Tuesday, October 16, 2007

Former autistics?

The orthodoxy among most of the autism bloggers I tend to read (mostly via lurking the Hub), especially those who identify as autistic themselves, is that people do not stop being autistic when they grow up; they just develop and adapt to their strengths and weaknesses like anyone else does.

This subject is interesting to me, because my boyfriend could probably be considered a "former" autistic, depending on how you define autistic. If it requires diagnosis or diagnosability by a medical professional, then technically speaking my self-diagnosed boyfriend is in all probability a "former" autistic. After all, he did fail to get an official diagnosis from a professional, who told him that he didn't seem like that professional's Asperger patients.

However, despite the degree to which he has obvious autistic traits or the ability to hide them, his history of autistic traits is a huge part of his past, and his past is a huge part of who he is now, especially given his long-standing (but lessening in the last few years) tendency to fixate on it and long for the authoritative certainty, freedom from responsibility, and special interests he enjoyed in childhood. Had he not grown up with autistic traits, he wouldn't be the person he is now. His comfortably-paying career grew out of his childhood passionate interests; his limited palate grew out of his childhood sensory sensitivities; his charming naivete grew out of his past and continuing difficulty catching onto the political games neurotypical people play; and his past and continued persistence at problem-solving and ability to easily think in text made him something of a wizard at pinball, board games, puzzles, and some video games requiring exquisite concentration.

The combination of past and present autistic traits also affects important day-to-day interactions - for instance, he has trouble understanding dark or cynical humor, seeing it as a sign of the person being upset and feeling a need to fix the upset in case it is or will become directed at him, when in fact the other person (usually me) is effectively using the dark humor to handle any negative emotions and doesn't really need anything to be fixed.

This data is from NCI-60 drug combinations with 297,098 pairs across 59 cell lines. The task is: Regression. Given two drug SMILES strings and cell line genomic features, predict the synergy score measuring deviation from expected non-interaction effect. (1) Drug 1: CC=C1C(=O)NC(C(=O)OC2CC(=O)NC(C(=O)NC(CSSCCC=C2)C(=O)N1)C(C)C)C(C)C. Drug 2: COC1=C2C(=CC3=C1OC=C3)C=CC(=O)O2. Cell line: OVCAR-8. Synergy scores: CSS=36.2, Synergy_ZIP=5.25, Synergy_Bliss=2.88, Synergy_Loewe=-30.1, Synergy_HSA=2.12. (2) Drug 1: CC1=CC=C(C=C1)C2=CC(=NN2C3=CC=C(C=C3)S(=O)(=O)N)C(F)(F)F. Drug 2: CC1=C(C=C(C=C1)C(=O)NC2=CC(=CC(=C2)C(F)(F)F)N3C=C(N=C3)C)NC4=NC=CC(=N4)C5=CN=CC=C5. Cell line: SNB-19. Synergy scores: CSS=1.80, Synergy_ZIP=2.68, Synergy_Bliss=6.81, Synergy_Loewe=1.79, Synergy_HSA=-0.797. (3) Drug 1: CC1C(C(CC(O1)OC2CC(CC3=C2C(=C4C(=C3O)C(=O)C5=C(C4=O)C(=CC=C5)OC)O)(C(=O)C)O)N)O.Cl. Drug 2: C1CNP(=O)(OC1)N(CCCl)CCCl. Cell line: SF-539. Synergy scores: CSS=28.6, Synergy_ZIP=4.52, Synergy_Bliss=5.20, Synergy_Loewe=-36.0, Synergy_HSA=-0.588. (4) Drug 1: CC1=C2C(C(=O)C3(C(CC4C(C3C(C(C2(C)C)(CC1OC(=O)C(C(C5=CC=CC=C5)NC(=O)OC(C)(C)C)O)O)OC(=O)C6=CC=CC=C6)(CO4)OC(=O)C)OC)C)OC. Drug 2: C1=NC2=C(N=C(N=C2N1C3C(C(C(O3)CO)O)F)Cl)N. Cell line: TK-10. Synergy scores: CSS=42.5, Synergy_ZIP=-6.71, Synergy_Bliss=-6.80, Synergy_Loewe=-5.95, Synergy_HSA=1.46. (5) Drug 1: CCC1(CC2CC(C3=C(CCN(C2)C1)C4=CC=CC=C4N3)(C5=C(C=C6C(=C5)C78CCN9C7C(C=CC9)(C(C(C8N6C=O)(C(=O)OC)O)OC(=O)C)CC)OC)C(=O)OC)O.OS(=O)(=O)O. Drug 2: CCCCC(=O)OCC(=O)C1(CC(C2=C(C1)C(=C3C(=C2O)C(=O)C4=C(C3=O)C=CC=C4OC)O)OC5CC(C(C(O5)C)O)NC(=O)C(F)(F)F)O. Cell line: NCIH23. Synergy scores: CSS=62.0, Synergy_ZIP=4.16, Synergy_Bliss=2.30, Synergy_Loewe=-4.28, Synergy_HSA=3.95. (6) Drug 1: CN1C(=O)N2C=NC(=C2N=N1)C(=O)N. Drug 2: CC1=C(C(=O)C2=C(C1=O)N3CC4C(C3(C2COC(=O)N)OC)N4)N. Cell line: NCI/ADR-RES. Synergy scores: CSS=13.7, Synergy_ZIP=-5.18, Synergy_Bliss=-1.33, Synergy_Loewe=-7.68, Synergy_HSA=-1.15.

So, regardless of whether a person with spectrum traits fits the criteria to be formally diagnosed with a spectrum condition or not, autism is still very much a part of who these people are. So in that sense, autism is for life even if the outward symptoms are not, and well-adjusted and possibly subclinical adults referring to themselves as autistic or aspie are not entirely off-base in doing so. But, technically speaking, people with spectrum traits can lose or experience a great reduction in the strength of a number of those traits over time, and so would never have the "legitimacy" of official diagnosis to help cover their backs if people challenge their authenticity as people who have lived on the spectrum. (Not that that would stop the most adamant "shut this person up" voices from questioning the autistic person's authenticity or right to speak anyway.)

As for some people who seem to "outgrow" their autism while still children, it's possible that what they had was not like most of what is called autism - the kid was misdiagnosed, or had some quirk with short-lived autistic-like qualities that nobody has a name for yet.

And what if a person has a history of autism but is subclinical or nearly so as an adult, and does not want to identify as autistic? They certainly have the freedom to choose what they want to be called. Maybe they will decide later that their history of autism is important to who they are now, but there's probably no use trying to push that decision on them.


Casdok said...

I totally agree!

Ettina said...

I often wonder why people (including myself) get tied up in knots about it. Here's my opinion.
Firstly, you can't eradicate autism by changing a person's behaviors, any more than a gay person who only has sex with the opposite gender can be called straight. The underlying traits, in the gay example attraction to same gender and not opposite gender, are still there.
Secondly, everyone grows and develops in their own way. If a child naturally acts autistic at one age and neurotypical at another, I think they are simply a child with a distinctive developmental path. They never cease to be the same person, to describe them as 'autistic' at one point and 'neurotypical' at another makes no sense.
Lastly, even if they truly change to such a degree that it's as if they were another person, there should not be the value judgement there usually is on it. Why is it that neurotypical becoming autistic is analogized as a death while autistic becoming neurotypical is analogized as a birth? Both are either a birth and a death together, or neither of the two.